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New This Week

At Middleton, Labor Day, Oscar Shorts, That Awkward Moment, The Servant, and The Black Stallion

 

AT MIDDLETON The most impressive thing about this middle-aged rom-com may be the amount of cliches it manages to pack into a two-minute trailer. George (Andy Garcia) and Edith (Vera Farmiga) meet and improbably fall in love while taking their respective kids on a college campus tour. Taissa Farmiga, who’s been getting attention for her turn in American Horror Story, plays the daughter of real-life sister Vera. Opens Jan. 31

LABOR DAY Director Jason Reitman drops the quirky banter of his earlier works (Up in the Air, Juno, Thank You for Smoking) for this straightforward, dramatic adaptation of Joyce Maynard’s coming-of-age novel. Escaped convict Frank, played by Josh Brolin, takes single mother Adele (Kate Winslet) and her son, Henry (Gatlin Griffith), hostage in their home. Stockholm syndrome kicks in when Adele and Frank start baking pies Ghost-style (sex metaphors have never been so juicy) and when Frank teaches Henry to hit one out of the park. Opens Jan. 31 at the Senator Theatre

OSCAR SHORTS The Charles presents this year’s crop of Oscar-nominated short films. Highlights on the animated side: Feral, a silent film about a feral child brought back to civilization by a hunter, and Get a Horse!, featuring old-time Mickey Mouse (like Steamboat Willie-era) in a hand-drawn 3-D musical. In the live-action category, the sole English-language offering, The Voorman Problem, stars Martin Freeman as a psychiatrist assigned to evaluate an inmate who believes he is a god, and Helium, director Kim Magnusson’s fifth nomination in the shorts category, follows a doctor and his young patient, who explores different dreamscapes while under the knife. Opens Jan. 31 at the Charles Theatre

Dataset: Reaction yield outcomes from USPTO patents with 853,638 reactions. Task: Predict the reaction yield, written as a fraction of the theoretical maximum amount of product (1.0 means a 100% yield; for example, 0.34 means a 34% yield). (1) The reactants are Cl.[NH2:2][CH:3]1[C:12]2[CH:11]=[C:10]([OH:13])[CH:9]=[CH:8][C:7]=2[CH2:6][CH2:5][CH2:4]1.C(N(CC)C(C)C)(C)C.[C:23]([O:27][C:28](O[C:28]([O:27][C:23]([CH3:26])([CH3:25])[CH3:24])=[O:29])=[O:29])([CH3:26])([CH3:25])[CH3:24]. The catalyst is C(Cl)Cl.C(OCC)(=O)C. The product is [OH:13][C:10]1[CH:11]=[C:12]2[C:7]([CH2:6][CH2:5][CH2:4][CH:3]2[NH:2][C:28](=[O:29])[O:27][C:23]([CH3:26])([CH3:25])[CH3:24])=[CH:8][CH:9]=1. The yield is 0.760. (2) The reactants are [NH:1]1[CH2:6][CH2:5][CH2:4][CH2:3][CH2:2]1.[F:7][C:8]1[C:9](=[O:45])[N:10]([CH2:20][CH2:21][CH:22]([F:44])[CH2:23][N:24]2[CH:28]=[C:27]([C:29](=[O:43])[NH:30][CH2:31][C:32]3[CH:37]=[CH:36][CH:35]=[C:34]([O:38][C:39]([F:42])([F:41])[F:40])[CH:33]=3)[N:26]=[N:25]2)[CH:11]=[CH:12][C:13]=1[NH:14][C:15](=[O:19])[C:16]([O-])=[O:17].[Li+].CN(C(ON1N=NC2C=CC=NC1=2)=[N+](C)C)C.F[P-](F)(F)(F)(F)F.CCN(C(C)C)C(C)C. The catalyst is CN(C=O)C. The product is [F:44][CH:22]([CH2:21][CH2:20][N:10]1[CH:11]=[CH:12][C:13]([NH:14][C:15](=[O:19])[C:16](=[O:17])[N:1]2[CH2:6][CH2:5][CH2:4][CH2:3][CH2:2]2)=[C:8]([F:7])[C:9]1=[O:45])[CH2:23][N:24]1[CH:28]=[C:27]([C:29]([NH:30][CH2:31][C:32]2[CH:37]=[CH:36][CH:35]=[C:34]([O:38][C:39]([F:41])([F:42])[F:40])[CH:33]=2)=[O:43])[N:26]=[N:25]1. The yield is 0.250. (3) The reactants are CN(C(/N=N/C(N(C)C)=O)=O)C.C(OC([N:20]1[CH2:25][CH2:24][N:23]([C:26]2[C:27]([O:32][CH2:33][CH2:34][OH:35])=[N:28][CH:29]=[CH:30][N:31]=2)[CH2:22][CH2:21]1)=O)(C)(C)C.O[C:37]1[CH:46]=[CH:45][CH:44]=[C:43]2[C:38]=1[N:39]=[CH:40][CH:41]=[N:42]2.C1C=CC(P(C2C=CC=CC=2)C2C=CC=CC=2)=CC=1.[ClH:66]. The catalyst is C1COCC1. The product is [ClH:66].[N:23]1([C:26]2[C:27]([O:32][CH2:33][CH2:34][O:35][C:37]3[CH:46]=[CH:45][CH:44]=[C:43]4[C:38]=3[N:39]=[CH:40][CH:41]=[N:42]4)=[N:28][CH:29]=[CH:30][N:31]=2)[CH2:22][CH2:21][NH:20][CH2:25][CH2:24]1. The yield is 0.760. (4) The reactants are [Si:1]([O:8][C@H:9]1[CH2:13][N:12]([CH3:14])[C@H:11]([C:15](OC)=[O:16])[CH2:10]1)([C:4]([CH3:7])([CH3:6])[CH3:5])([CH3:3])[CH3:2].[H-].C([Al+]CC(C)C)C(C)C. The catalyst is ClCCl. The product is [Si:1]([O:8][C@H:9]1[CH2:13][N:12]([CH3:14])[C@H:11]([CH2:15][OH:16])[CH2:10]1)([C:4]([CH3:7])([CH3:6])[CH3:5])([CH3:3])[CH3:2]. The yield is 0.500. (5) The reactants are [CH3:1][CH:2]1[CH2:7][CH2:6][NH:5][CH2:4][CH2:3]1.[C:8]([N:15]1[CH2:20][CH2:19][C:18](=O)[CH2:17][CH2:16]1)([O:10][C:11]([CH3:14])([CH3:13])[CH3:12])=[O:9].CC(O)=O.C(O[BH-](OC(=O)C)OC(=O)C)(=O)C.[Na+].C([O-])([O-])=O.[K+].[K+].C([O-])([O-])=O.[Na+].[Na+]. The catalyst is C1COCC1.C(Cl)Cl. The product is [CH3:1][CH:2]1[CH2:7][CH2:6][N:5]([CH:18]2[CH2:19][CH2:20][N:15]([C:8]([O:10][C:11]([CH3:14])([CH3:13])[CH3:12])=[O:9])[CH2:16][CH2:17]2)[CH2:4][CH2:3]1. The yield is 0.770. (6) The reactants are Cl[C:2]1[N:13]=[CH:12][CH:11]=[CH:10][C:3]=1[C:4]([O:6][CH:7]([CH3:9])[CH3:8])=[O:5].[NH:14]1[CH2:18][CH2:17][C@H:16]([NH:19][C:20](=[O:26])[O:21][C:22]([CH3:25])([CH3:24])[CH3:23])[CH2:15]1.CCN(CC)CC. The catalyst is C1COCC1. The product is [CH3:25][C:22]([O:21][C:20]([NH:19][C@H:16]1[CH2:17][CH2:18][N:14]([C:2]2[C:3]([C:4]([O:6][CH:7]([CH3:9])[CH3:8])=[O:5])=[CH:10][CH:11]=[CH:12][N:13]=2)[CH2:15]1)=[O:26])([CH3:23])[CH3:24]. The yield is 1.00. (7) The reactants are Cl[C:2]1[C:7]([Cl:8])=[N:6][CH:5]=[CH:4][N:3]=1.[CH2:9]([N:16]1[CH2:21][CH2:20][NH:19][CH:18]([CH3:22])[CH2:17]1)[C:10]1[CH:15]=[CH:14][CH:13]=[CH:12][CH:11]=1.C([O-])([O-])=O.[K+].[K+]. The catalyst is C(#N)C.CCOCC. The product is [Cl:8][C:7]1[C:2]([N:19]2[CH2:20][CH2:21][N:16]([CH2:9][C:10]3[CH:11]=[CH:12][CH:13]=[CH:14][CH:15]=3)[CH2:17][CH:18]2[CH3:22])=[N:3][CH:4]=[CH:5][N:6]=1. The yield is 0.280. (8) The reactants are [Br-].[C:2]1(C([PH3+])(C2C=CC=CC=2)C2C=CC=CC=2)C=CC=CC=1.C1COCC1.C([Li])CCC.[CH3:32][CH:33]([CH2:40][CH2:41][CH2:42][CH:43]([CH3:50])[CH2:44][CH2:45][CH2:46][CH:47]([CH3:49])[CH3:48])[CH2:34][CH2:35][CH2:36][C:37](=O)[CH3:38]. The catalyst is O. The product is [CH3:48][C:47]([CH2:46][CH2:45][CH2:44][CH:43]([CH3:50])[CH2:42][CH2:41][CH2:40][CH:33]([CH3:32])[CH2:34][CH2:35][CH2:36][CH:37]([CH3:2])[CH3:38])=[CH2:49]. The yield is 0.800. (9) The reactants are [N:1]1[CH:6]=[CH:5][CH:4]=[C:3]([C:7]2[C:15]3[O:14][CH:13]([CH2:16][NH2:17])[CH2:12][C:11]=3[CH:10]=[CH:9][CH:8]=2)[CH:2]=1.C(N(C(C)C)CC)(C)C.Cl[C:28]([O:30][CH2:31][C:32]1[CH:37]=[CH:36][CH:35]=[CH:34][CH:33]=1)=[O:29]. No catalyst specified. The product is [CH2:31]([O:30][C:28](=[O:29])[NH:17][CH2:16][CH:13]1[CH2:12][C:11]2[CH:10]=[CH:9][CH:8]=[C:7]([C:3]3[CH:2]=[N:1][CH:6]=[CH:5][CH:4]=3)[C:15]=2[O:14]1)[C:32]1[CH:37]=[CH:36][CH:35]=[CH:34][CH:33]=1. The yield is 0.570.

THAT AWKWARD MOMENT Three friends make a pact to stay single after one of them gets dumped; naturally, they respectively fall in love with dream girls. We have to admit we were mildly disappointed to see Michael B. Jordan, aka Wallace from The Wire, follow up his Fruitvale Station performance with this bro comedy (co-starring Zac Efron, who seems to be returning to type after some indie-film dabbling in At Any Price). But hey, we guess he’s just cultivating his range. Opens Jan. 31

THE SERVANT Nobel Prize-winning playwright Harold Pinter adapted the screenplay for this 1963 film; it was his first collaboration (of three) with prolific filmmaker Joseph Losey. Using the relationship of a young Englishman and his servant as a lens, the story explores the degradation of the British caste system in the ’60s. Tony hires Barrett on as his manservant, and Barrett expertly drives a wedge between Tony and his fiancée, cultivating the aristocrat’s dependence on him. In short, this is a revival screening for all the Downton Abbey fans. Plays at the Charles Theatre 11:30 a.m. Feb. 1, 7 p.m. Feb. 3, 9 p.m. Feb. 6

THE BLACK STALLION Francis Ford Coppola produced this classic family flick, based on the beloved children’s book about a boy and a mysterious black horse. The movie adaptation earned some recognition when it debuted in 1979 for offering a strong first half with a 50-minute desert-island sequence without dialogue. As one might expect, however, it slips into a underdog-story mold for the second act. Mickey Rooney stars as the wise old trainer, a role that earned him an Academy Award nomination. Plays 10 a.m. Feb. 1 at the Senator Theatre

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